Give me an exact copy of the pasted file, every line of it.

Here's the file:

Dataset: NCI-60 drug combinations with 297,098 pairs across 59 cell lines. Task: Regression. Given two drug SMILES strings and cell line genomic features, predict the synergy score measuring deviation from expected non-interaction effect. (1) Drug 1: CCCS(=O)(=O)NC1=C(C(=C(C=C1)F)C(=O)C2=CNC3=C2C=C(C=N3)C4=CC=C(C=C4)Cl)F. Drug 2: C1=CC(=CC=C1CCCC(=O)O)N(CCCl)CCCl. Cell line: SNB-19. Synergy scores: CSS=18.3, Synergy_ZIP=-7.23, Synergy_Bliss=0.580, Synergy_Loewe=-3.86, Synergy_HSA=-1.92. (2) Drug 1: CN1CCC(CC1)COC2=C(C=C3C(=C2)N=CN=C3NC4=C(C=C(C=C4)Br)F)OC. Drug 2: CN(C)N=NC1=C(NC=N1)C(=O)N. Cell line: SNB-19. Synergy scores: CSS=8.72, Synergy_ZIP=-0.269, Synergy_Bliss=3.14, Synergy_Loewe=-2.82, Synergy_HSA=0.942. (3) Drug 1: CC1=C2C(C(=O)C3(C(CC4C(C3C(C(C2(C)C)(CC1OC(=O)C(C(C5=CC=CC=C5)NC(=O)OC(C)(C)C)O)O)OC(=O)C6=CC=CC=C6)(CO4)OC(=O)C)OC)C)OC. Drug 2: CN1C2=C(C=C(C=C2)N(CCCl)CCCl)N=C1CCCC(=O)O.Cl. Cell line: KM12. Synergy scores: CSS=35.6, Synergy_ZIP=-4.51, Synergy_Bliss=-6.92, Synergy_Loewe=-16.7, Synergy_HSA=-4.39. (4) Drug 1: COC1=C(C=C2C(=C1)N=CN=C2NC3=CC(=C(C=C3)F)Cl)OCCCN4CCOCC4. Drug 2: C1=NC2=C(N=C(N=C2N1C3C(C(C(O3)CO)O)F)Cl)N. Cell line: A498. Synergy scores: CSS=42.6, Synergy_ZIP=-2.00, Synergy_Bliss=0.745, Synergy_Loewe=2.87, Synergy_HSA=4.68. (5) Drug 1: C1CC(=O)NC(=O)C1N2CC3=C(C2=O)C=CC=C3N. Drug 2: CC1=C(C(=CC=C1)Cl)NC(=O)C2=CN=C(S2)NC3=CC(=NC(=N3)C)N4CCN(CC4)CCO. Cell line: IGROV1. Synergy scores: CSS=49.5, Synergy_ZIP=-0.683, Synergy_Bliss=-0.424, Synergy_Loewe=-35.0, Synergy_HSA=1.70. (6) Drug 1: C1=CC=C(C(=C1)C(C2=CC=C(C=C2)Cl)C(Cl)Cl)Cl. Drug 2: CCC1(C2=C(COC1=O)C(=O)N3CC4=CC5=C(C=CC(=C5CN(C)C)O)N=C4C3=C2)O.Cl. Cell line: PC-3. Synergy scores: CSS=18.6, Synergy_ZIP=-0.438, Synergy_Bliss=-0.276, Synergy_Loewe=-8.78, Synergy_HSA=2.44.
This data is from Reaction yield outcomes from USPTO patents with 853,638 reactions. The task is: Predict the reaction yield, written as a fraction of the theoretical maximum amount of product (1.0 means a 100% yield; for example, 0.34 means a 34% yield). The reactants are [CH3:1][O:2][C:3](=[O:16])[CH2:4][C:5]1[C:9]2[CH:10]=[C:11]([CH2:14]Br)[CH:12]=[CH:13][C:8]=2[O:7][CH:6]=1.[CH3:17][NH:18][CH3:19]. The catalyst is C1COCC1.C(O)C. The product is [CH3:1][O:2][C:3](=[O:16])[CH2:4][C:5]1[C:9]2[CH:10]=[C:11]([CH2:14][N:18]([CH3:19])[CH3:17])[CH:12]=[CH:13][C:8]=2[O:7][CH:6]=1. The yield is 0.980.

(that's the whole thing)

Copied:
Dataset: NCI-60 drug combinations with 297,098 pairs across 59 cell lines. Task: Regression. Given two drug SMILES strings and cell line genomic features, predict the synergy score measuring deviation from expected non-interaction effect. (1) Drug 1: CCCS(=O)(=O)NC1=C(C(=C(C=C1)F)C(=O)C2=CNC3=C2C=C(C=N3)C4=CC=C(C=C4)Cl)F. Drug 2: C1=CC(=CC=C1CCCC(=O)O)N(CCCl)CCCl. Cell line: SNB-19. Synergy scores: CSS=18.3, Synergy_ZIP=-7.23, Synergy_Bliss=0.580, Synergy_Loewe=-3.86, Synergy_HSA=-1.92. (2) Drug 1: CN1CCC(CC1)COC2=C(C=C3C(=C2)N=CN=C3NC4=C(C=C(C=C4)Br)F)OC. Drug 2: CN(C)N=NC1=C(NC=N1)C(=O)N. Cell line: SNB-19. Synergy scores: CSS=8.72, Synergy_ZIP=-0.269, Synergy_Bliss=3.14, Synergy_Loewe=-2.82, Synergy_HSA=0.942. (3) Drug 1: CC1=C2C(C(=O)C3(C(CC4C(C3C(C(C2(C)C)(CC1OC(=O)C(C(C5=CC=CC=C5)NC(=O)OC(C)(C)C)O)O)OC(=O)C6=CC=CC=C6)(CO4)OC(=O)C)OC)C)OC. Drug 2: CN1C2=C(C=C(C=C2)N(CCCl)CCCl)N=C1CCCC(=O)O.Cl. Cell line: KM12. Synergy scores: CSS=35.6, Synergy_ZIP=-4.51, Synergy_Bliss=-6.92, Synergy_Loewe=-16.7, Synergy_HSA=-4.39. (4) Drug 1: COC1=C(C=C2C(=C1)N=CN=C2NC3=CC(=C(C=C3)F)Cl)OCCCN4CCOCC4. Drug 2: C1=NC2=C(N=C(N=C2N1C3C(C(C(O3)CO)O)F)Cl)N. Cell line: A498. Synergy scores: CSS=42.6, Synergy_ZIP=-2.00, Synergy_Bliss=0.745, Synergy_Loewe=2.87, Synergy_HSA=4.68. (5) Drug 1: C1CC(=O)NC(=O)C1N2CC3=C(C2=O)C=CC=C3N. Drug 2: CC1=C(C(=CC=C1)Cl)NC(=O)C2=CN=C(S2)NC3=CC(=NC(=N3)C)N4CCN(CC4)CCO. Cell line: IGROV1. Synergy scores: CSS=49.5, Synergy_ZIP=-0.683, Synergy_Bliss=-0.424, Synergy_Loewe=-35.0, Synergy_HSA=1.70. (6) Drug 1: C1=CC=C(C(=C1)C(C2=CC=C(C=C2)Cl)C(Cl)Cl)Cl. Drug 2: CCC1(C2=C(COC1=O)C(=O)N3CC4=CC5=C(C=CC(=C5CN(C)C)O)N=C4C3=C2)O.Cl. Cell line: PC-3. Synergy scores: CSS=18.6, Synergy_ZIP=-0.438, Synergy_Bliss=-0.276, Synergy_Loewe=-8.78, Synergy_HSA=2.44.
This data is from Reaction yield outcomes from USPTO patents with 853,638 reactions. The task is: Predict the reaction yield, written as a fraction of the theoretical maximum amount of product (1.0 means a 100% yield; for example, 0.34 means a 34% yield). The reactants are [CH3:1][O:2][C:3](=[O:16])[CH2:4][C:5]1[C:9]2[CH:10]=[C:11]([CH2:14]Br)[CH:12]=[CH:13][C:8]=2[O:7][CH:6]=1.[CH3:17][NH:18][CH3:19]. The catalyst is C1COCC1.C(O)C. The product is [CH3:1][O:2][C:3](=[O:16])[CH2:4][C:5]1[C:9]2[CH:10]=[C:11]([CH2:14][N:18]([CH3:19])[CH3:17])[CH:12]=[CH:13][C:8]=2[O:7][CH:6]=1. The yield is 0.980.